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  9. firecracker_77

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    I use a large wheelbarrow also. In my little avatar, you can see that I have alot of ceramic tile surrounding my stove. The wheel barrow carries enough for several days. If it's snow covered, stack adjacent to the stove, warms and dries the surface moisture away. When the Feb '11 blizzard hit the midwest, I had enough for about a week stacked around the stove warm and dry. When you are burning 25 - 30 pieces per stove per day, you probably will tire of carrying a few splits in at a time either by hand or with a log carrier. This is my opinion only obviously. Everyone does things differently. I also don't have any carpet between the front door and the stove. A wheel barrow may leave snow, mud, or other tracks which can be mopped up easily enough for me. Every set-up is different.

    Uline sells a plastic bin not unlike a towel basket in size that can hold a couple hundred pounds. I have thought about purchasing one and only bringing in wood once a week. Unfortunately, I have no room for this, but it would be pretty nice to have. It would keep the debris to a bare minimum. Firewood is messy.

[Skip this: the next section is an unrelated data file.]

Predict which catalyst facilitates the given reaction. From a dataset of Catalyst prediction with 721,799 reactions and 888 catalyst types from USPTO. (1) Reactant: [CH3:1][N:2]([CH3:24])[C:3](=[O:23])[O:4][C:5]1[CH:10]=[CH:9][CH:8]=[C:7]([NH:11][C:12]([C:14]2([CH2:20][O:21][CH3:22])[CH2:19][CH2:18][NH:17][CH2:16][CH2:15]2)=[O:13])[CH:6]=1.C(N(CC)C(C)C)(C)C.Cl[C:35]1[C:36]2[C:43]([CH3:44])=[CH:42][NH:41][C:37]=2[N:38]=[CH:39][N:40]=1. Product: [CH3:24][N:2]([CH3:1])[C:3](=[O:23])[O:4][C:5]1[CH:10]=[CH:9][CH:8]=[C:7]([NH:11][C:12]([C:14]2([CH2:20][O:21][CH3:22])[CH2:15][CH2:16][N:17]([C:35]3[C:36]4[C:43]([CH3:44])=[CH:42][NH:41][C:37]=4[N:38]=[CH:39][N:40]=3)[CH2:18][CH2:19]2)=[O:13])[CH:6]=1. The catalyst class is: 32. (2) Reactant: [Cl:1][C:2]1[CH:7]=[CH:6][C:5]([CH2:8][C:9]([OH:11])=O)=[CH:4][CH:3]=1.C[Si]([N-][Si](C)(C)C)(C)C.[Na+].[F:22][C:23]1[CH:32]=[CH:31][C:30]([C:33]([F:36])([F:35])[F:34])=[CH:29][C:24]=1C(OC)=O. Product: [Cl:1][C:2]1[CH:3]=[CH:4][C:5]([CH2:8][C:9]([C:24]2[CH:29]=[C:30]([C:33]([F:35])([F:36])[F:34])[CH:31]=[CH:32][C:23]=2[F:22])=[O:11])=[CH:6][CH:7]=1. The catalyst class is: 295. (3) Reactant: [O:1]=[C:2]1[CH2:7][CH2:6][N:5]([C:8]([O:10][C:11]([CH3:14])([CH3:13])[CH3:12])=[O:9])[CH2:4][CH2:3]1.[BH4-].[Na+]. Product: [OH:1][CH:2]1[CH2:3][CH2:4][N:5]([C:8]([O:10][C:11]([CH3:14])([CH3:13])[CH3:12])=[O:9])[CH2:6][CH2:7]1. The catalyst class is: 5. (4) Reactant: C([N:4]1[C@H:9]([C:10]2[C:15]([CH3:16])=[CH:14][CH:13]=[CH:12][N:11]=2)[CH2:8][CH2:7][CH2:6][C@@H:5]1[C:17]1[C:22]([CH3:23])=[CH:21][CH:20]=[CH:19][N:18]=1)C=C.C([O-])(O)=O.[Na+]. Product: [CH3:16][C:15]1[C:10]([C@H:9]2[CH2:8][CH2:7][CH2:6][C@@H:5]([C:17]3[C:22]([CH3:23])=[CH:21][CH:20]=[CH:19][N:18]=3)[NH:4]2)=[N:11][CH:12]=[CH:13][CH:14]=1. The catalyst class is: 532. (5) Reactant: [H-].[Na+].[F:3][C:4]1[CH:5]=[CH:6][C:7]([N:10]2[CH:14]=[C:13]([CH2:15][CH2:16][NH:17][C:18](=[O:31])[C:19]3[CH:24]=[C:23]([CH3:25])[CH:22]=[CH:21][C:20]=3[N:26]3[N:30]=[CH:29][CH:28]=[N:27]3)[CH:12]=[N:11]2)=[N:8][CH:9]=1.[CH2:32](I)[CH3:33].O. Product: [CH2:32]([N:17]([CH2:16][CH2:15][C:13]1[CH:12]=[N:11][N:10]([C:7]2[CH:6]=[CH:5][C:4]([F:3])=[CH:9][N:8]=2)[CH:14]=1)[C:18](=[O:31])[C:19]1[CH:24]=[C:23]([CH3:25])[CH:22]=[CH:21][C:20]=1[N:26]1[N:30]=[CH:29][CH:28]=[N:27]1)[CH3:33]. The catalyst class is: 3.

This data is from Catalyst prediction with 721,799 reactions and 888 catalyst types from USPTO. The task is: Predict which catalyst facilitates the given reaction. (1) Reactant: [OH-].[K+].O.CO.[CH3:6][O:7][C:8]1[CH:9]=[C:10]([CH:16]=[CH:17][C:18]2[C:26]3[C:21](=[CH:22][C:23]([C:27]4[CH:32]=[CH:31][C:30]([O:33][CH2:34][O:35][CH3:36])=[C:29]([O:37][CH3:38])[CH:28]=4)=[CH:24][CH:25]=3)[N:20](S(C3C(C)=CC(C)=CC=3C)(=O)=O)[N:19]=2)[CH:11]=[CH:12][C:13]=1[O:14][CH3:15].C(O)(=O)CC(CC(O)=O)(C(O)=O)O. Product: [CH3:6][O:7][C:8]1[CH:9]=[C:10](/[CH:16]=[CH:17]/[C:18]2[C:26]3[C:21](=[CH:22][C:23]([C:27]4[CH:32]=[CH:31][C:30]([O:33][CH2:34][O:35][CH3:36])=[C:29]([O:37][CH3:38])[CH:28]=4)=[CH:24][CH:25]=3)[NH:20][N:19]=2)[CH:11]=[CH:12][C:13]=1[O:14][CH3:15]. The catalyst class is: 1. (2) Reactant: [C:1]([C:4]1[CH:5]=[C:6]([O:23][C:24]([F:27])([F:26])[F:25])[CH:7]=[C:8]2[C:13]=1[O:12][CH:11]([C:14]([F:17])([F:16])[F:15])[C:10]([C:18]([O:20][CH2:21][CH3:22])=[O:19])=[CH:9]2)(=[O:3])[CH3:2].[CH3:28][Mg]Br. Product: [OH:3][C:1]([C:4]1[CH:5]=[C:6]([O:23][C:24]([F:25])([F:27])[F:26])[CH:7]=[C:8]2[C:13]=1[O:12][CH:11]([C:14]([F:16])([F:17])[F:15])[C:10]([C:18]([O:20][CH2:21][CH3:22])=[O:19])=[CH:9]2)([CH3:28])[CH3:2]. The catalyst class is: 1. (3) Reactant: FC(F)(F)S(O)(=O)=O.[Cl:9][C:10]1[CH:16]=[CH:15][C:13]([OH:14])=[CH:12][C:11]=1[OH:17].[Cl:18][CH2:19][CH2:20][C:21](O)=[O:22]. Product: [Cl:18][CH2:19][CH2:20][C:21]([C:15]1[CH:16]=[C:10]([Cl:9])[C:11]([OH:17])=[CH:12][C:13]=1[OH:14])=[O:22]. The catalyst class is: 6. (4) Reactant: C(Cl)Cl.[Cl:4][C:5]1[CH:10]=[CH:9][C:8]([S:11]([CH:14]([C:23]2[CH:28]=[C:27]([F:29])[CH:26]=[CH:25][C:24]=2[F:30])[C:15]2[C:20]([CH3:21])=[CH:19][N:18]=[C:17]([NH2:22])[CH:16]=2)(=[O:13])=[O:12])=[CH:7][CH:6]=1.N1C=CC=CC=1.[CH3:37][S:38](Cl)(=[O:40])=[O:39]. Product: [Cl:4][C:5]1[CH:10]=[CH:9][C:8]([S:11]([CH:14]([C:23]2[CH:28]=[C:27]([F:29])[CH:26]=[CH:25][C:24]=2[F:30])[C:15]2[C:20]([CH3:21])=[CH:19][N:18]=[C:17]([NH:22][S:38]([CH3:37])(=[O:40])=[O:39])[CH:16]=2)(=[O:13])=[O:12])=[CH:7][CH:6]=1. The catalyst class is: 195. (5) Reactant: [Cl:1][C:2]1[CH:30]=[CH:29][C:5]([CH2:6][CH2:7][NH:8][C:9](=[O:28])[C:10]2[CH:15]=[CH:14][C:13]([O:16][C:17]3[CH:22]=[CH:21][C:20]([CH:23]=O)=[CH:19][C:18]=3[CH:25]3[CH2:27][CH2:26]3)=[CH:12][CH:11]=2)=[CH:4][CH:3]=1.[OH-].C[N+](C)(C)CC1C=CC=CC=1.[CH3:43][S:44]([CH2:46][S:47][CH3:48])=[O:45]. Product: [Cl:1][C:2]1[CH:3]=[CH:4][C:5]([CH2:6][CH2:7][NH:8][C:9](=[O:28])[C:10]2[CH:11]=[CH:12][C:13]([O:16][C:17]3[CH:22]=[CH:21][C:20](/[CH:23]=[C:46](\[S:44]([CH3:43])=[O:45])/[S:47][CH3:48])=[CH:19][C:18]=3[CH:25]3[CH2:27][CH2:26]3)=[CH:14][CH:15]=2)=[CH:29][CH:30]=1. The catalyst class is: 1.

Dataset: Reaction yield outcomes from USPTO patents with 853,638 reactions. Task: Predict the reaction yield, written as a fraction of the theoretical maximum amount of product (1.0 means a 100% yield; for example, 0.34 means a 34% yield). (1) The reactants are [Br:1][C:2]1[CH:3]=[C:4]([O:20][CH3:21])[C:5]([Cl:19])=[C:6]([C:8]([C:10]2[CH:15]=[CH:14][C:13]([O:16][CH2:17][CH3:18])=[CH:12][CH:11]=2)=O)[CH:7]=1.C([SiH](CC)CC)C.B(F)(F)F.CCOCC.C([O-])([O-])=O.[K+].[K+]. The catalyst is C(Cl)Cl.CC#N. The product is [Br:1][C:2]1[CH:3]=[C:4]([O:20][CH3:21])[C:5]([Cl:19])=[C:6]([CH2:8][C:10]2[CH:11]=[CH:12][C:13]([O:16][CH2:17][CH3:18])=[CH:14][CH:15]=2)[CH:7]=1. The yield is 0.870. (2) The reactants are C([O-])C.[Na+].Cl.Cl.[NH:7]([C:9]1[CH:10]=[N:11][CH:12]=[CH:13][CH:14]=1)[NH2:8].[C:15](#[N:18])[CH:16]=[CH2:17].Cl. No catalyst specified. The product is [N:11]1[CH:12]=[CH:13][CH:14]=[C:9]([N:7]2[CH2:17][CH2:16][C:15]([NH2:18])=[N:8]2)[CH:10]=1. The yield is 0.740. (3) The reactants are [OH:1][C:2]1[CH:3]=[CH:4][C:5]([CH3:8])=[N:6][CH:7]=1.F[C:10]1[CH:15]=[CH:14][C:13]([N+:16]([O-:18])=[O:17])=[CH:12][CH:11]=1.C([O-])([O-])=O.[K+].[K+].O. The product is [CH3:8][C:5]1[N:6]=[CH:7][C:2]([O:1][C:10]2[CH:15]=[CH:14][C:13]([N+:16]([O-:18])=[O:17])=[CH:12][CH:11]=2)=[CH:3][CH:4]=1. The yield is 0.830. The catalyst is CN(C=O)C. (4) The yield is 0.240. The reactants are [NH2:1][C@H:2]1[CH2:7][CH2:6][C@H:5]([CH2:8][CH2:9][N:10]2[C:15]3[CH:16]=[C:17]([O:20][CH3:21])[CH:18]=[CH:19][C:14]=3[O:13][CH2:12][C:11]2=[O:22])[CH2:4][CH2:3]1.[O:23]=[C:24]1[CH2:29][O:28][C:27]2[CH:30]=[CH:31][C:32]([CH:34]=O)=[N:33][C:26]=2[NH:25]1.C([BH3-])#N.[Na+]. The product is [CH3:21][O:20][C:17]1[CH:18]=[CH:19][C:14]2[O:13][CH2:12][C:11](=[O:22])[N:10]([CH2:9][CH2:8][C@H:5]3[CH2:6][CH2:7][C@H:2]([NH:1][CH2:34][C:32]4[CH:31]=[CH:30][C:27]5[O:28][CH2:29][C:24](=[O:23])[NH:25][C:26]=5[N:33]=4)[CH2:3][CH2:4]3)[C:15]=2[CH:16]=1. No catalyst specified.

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  10. Freeheat

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    large canvas bag, It keeps the debris off the floor and the wife of my a**
     
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  11. Jack Straw

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    We use an old fashion wood box through the window.
     

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  12. blujacket

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    Rubbermaid roughneck storage bin. Keeps all the mess contained when bringing wood into the house.
     
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  13. firefighterjake

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    Canvas/cloth firewood sling.
     
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  14. zzr7ky

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    wheelbarrow to bring the wood into garage. Then I load it in several 5 gallon lastic buckets.

    I have a lot better luck getting the ladies in my house to load the stove if it is handy and not to heavy or messy ; )
    Enjoy!
    Mike
     
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  15. Eric Schaefer

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    I use the metal ash bucket we have, I can get a full stove load in one trip. But it's awkward to carry if I try to use the handle. If I had more area around my stove I'd get something else.

    Is there a sticky thread, write up/how to on the forum I can learn how to do that? I don't think the wife has ever loaded. I think I'll let the house get cold and see if she takes the initiative. :)